When it comes to the main course, Grotts suggests keeping an open mind. "Do try a little bit of everything to be polite unless you have food allergies, but never be shy about letting your host know if you're allergic to something." She also shared another tip on how not to offend the chef and likely have a tastier meal, "Don't use salt or pepper until you first take a bite of food. It may already have the perfect amount of seasoning."

But the right dining etiquette isn't limited to what you eat, but also when you eat it. "Do wait until everyone is seated and served to begin eating or until your host gives the okay."

You're not sitting or acting properly at the table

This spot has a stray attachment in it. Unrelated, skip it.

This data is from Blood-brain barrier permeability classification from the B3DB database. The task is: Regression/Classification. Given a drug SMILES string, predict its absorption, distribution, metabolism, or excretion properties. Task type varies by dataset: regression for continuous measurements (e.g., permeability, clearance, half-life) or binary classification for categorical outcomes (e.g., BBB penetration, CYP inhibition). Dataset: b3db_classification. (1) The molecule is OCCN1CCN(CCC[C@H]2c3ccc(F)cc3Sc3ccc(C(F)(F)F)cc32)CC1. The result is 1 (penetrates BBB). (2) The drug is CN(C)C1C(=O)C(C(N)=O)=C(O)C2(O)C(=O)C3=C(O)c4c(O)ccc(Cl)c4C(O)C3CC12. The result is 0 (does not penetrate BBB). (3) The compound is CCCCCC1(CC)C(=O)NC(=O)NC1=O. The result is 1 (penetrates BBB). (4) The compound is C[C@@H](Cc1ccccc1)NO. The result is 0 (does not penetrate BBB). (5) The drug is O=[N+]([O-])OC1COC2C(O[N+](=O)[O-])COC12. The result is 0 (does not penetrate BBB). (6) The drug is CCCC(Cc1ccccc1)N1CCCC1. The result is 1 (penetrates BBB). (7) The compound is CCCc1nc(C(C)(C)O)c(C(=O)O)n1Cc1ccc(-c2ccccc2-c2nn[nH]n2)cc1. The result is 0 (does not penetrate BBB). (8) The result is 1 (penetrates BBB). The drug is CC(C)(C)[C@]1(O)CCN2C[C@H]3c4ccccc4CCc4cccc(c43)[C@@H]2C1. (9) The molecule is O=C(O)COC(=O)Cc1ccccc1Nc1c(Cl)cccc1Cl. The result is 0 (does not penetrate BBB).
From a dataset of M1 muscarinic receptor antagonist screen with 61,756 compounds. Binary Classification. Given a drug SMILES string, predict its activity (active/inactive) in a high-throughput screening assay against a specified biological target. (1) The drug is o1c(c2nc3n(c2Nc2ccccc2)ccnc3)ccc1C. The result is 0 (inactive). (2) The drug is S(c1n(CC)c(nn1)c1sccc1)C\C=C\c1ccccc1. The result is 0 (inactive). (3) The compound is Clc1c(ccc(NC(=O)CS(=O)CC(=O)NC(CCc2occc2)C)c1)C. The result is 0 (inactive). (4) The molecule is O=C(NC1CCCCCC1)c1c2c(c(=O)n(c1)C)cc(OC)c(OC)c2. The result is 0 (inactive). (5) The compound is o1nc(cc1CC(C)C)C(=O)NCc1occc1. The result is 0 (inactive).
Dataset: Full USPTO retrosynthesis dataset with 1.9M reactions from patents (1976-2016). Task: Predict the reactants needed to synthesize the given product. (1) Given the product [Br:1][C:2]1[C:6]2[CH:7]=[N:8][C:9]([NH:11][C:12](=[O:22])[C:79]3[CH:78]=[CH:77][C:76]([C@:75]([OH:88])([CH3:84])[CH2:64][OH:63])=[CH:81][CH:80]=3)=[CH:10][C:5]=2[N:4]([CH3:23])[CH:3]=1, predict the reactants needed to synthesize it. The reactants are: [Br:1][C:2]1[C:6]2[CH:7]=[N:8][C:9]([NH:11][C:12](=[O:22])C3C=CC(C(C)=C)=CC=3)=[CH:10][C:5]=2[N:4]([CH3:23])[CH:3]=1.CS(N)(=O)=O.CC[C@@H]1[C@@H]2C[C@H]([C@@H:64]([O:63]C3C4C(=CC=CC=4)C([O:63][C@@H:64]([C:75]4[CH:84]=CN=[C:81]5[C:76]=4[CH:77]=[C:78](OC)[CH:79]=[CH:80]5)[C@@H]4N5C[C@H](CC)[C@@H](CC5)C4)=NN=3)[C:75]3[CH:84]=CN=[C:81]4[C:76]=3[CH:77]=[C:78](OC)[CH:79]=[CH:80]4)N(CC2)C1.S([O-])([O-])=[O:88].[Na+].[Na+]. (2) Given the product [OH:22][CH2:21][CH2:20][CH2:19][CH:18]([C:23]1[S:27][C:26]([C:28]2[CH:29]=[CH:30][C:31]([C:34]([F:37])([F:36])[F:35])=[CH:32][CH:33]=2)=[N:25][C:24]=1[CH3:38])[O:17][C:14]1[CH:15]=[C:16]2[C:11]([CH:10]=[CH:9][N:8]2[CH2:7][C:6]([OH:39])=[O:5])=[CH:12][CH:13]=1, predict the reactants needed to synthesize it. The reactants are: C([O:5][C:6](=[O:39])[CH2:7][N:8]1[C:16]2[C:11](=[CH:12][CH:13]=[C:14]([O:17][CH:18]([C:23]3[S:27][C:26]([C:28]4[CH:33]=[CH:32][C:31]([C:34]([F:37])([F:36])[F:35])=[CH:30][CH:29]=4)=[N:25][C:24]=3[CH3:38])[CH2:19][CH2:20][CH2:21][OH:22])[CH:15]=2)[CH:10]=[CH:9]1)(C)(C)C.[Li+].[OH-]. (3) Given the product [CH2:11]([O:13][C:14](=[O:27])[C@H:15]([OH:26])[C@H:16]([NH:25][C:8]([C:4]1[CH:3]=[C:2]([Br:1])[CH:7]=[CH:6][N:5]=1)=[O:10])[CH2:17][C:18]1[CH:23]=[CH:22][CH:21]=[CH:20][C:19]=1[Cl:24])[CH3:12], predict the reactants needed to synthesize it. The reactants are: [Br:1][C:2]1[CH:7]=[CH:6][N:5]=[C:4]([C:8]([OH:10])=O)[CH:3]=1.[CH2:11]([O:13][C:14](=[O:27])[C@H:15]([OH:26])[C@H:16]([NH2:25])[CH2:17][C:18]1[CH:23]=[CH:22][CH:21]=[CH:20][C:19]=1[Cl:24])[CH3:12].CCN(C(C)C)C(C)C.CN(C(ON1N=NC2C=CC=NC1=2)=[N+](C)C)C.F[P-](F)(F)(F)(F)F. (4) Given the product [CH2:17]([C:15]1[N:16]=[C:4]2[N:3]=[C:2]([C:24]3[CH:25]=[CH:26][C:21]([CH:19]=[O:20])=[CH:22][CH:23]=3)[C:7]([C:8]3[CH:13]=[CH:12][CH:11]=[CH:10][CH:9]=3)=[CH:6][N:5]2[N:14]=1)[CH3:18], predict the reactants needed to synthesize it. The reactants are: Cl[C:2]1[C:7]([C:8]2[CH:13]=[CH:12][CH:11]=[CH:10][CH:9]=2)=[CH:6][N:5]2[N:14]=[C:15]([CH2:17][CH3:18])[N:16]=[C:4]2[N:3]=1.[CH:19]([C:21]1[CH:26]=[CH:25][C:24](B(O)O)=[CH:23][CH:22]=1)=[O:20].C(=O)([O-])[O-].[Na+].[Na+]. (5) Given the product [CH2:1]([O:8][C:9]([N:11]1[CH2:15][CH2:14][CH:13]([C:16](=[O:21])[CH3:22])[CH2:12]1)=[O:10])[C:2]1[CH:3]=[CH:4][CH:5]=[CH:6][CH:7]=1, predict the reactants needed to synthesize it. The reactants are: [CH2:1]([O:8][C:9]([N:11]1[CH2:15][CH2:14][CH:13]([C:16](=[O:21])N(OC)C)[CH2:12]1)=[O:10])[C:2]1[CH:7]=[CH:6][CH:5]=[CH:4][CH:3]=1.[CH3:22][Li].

Having a meal at someone's home isn't just about showing up and sitting down however you like. Grotts noted how you physically sit at the table is a reflection of your respect. "Remember your posture at the table. Straight versus slumped, please!"

And don't forget one of the worst mistakes that too many people make today. Grotts said, "Don't place items on the table that are not part of the meal, such as keys, purses, and cell phones."

Grotts also made another important point that applies to so many of us today. "Do keep dinner conversation pleasant. Avoid topics that might make anyone feel uncomfortable." So perhaps it's best to keep politics and religious debates away from the dinner table — save it for the cocktails or couch after dessert.

You asked someone out improperly